Experienced framers Barry Stahl and Bob Clayton built Big Picture Framing from scratch in 2000, holding meetings around an old card table as construction roared around them. Today, framers at 15 area locations craft custom frames to display artwork, photographs, and record sleeves, and shadow boxes protect three-dimensional items such as ballet slippers, macaroni art, or a swarm of wasps. Patrons can dictate all design choices, choosing from metal and wooden frames in a multitude of colors and styles, or ask for recommendations from one of Big Picture Framing's resident experts. Big Picture Framing also stocks pre-framed art, prints, and posters to spruce up bare-walled homes or a drab doghouse.
Fast Frame originated in Europe and now has more than 300 locations worldwide. With the understanding that people are prone to changing their minds, the teams at these 300 Fast Frame stores back up all their custom-framing projects with a 30-day design guarantee, giving patrons a month to decide if they want to swap their memorabilia for one of more than 2,000 other frame styles, paying the price difference if applicable. For each project, a team with more than 60 years of combined experience performs the work onsite, generally completing designs in less than a week and sometimes on the same day. In addition to photos and diplomas, customers can commission shadowboxes or framing of bulkier items, such as jerseys or baby’s first rap sheet. For all finished projects, Fast Frame secures its craftsmanship with a lifetime warranty.
Thanks to lines such as Royal Flemish and Crown Milano, the city of New Bedford rightfully earned the nickname ?Art Glass Headquarters of the Country? by the late 19th century. With 7,000 objects to its name, The New Bedford Museum of Glass not only celebrates the area?s rich heritage, but also spans more than 3,000 years of worldwide glassmaking history. Through its permanent collection and rotating exhibits, the museum highlights everything from Victorian glass syrup bottles to 19th-century glass cigar holders. Our Nation?s Heritage in Glass encompasses 500-plus pieces of American-themed glass, including Bicentennial glass and the glass teeth George Washington wore in battle. Along with its rich displays, the museum?s in-house libraries delves deeper into global glassmaking with more than 8,000 volumes in 10 languages.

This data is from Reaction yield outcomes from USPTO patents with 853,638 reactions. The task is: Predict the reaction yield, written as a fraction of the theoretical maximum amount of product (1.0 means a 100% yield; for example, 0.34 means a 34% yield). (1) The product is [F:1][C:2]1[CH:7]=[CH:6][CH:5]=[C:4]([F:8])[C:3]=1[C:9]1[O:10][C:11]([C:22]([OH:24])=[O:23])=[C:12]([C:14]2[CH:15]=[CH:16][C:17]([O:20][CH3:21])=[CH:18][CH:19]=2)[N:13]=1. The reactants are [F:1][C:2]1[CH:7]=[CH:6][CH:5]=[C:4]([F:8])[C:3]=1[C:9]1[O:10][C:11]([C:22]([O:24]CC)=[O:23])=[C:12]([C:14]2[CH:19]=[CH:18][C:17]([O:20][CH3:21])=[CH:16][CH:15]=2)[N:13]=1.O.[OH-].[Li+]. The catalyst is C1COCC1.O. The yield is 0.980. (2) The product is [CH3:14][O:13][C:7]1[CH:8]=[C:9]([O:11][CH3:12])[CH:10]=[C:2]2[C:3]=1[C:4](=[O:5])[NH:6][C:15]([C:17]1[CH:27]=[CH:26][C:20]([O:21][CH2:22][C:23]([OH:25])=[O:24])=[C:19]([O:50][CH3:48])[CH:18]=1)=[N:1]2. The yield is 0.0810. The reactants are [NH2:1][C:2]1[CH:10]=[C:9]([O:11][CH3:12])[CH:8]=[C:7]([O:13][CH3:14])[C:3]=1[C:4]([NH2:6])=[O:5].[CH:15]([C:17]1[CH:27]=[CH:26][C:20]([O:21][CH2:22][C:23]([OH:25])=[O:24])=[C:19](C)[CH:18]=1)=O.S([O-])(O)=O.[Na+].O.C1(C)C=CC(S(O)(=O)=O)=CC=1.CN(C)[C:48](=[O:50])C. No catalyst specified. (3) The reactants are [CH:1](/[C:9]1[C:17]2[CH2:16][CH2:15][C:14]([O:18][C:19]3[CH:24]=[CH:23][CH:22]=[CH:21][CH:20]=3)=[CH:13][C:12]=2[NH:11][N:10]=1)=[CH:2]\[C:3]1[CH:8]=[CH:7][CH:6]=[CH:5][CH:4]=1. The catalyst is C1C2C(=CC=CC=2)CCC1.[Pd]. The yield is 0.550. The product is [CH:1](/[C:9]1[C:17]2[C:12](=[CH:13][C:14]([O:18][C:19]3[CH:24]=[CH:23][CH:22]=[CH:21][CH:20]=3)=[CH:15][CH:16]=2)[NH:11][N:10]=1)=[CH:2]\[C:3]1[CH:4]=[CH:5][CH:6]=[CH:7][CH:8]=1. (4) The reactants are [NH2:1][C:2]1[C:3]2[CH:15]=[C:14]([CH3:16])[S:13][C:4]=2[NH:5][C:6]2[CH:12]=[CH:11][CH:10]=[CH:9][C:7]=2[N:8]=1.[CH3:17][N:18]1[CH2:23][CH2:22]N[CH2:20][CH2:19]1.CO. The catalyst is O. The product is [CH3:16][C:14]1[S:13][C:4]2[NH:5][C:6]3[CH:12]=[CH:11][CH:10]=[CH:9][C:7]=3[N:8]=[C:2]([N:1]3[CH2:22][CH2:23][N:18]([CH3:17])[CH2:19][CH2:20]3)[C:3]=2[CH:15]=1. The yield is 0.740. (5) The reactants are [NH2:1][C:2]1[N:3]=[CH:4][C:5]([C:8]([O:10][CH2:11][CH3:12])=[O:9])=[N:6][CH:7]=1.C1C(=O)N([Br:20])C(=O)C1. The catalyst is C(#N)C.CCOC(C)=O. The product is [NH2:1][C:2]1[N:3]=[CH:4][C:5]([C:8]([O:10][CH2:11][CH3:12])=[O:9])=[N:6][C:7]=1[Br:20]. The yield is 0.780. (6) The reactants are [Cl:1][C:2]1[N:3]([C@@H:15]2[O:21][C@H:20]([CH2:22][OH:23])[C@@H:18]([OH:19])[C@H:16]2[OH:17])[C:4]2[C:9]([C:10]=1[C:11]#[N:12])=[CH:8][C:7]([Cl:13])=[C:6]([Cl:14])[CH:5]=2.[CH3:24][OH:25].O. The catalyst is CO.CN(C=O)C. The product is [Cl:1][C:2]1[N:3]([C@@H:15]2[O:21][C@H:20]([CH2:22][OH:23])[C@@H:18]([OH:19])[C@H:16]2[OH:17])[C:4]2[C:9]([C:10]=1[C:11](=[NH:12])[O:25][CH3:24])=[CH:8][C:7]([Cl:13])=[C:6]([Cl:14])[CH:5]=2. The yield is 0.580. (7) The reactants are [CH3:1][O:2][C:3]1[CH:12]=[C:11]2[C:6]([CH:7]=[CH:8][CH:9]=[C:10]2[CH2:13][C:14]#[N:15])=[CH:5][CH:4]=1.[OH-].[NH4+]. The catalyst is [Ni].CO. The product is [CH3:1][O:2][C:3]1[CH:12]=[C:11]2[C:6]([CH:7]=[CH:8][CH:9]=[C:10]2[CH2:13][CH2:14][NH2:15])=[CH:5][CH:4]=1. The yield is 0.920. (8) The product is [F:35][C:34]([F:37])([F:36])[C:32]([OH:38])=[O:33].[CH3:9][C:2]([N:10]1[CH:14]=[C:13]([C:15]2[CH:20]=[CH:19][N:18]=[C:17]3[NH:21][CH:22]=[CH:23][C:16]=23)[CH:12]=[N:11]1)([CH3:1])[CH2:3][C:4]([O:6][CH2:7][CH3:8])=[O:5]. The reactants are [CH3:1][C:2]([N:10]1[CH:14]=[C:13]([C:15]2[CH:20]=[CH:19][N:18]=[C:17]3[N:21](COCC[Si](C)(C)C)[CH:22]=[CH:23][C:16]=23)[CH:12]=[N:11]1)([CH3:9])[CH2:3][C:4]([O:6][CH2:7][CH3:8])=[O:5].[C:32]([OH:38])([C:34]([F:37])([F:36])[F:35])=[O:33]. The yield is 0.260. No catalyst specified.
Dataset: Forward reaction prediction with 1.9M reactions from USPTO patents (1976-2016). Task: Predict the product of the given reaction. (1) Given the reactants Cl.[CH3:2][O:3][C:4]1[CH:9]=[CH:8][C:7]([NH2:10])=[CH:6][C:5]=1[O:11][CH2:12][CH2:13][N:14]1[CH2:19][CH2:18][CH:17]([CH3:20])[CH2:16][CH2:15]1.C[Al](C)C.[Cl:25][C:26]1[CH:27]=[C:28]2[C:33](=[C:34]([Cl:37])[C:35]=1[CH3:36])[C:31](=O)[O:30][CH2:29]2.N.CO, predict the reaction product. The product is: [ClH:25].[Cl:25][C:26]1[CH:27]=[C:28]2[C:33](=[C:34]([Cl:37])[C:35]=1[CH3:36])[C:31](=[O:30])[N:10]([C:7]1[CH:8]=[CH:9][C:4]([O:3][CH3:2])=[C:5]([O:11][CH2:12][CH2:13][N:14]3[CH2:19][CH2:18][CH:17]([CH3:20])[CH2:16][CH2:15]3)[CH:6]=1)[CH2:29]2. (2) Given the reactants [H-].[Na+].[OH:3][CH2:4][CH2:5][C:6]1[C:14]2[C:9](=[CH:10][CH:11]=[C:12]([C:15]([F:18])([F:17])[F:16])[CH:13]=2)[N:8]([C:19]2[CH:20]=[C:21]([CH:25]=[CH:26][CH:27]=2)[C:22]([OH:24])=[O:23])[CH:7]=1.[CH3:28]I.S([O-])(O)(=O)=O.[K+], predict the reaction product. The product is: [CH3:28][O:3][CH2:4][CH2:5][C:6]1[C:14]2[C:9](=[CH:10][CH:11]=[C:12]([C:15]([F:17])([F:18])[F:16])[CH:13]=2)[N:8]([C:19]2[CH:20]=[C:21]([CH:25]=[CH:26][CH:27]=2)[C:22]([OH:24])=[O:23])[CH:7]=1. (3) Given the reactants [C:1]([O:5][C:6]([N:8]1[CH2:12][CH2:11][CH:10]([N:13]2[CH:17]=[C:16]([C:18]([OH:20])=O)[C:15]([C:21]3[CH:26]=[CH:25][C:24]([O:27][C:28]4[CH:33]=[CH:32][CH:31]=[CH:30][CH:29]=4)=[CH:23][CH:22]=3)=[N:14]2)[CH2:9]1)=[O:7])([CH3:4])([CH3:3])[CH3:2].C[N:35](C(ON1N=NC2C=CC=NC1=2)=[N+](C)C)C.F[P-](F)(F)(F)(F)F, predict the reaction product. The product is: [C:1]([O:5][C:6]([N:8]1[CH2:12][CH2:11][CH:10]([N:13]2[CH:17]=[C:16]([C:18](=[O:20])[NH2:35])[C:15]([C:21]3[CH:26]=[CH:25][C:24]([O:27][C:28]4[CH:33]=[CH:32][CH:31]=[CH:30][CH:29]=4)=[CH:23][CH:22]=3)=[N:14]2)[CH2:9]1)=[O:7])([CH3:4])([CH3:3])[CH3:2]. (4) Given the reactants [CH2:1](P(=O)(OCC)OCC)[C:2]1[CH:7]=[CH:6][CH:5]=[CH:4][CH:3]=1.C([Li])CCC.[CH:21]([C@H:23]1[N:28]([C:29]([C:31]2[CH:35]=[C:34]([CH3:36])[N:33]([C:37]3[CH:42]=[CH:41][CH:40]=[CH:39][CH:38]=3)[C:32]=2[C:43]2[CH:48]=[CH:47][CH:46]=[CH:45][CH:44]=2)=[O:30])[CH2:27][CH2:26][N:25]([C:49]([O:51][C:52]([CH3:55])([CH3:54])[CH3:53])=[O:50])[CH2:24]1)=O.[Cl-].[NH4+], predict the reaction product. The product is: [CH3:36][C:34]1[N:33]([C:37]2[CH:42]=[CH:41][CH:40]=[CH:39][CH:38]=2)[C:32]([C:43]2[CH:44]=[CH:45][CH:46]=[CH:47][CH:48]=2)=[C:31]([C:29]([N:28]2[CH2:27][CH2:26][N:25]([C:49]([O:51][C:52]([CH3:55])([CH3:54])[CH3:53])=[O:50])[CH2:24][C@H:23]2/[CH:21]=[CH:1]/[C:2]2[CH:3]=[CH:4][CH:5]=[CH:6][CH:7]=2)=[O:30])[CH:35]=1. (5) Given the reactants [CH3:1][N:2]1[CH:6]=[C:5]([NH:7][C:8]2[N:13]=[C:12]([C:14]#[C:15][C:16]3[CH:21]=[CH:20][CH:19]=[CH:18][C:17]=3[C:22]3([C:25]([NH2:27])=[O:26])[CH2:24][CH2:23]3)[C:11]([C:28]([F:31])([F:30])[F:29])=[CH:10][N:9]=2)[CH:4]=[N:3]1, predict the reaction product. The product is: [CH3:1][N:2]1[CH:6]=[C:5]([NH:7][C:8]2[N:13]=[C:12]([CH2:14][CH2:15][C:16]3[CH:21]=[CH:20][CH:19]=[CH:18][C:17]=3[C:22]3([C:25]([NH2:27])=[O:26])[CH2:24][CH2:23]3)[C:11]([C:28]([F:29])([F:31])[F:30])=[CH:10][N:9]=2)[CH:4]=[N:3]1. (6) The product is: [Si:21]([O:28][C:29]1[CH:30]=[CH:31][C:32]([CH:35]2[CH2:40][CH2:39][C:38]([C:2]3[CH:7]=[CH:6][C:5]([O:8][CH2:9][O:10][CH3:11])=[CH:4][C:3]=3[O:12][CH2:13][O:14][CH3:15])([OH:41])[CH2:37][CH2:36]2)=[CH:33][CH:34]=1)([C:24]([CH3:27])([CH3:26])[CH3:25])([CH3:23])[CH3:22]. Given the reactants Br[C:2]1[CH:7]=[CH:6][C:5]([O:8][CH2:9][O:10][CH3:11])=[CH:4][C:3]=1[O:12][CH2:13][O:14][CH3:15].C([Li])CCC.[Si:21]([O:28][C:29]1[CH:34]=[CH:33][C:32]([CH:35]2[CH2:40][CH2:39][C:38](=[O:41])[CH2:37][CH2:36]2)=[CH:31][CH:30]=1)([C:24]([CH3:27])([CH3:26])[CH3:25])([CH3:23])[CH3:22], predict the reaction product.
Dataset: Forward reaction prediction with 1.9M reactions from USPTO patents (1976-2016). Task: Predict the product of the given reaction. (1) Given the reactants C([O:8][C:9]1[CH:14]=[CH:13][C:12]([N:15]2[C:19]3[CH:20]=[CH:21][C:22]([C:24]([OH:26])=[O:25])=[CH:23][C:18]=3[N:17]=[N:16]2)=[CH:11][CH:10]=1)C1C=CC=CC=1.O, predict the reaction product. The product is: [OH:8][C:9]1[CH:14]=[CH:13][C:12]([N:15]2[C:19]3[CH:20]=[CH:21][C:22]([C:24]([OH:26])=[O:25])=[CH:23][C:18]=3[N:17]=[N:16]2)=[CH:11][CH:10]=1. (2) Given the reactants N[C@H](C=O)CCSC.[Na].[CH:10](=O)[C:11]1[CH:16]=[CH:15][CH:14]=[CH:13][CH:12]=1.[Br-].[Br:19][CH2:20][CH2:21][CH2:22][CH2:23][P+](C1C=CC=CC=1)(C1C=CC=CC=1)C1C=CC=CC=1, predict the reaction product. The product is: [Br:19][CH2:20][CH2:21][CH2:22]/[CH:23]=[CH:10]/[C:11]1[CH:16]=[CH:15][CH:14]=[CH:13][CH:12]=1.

It began with an experiment in a basement. While that sounds like the start of a ghost story, it is actually how Harbor Candle Company was conceived. Tired of damaging their home with soot from store-bought scented candles, the company’s founders retired to their basement to pour their own. Over the course of a year, they developed their signature product, a candle made from clean-burning, non-toxic soy wax.
Word spread, and soon the basement enterprise morphed into a shop stocked with scented candles, still poured by hand. The aromas of apples, maple, and bamboo fill the shop, and the soy formula burns longer than paraffin and much longer than lists of secret names for your teddy bear. Made from NatureWax by Elevance and ensconced in domestically manufactured glass containers, each candle is entirely made in the USA.
Green Matters not only supplies customers with the right tools for growing organic and hydroponic plants, but also the knowledge on how to produce large harvests. After selecting a variety of home-gardening aids—such as indoor lighting, nutrients, water-filtration systems, and organic products—customers are encouraged to ask the staff about how to use the products or whether their Venus flytrap will ever gain sentience.
First established in 1913, the Plymouth Philharmonic Orchestra proudly embraces a storied history that saw the group blossom from a 30-piece ensemble to a professional symphony orchestra of 75 musicians. Steven Karidoyanes has marshaled this acoustical army as its music director since 1994, leading them in performances at venues across the state.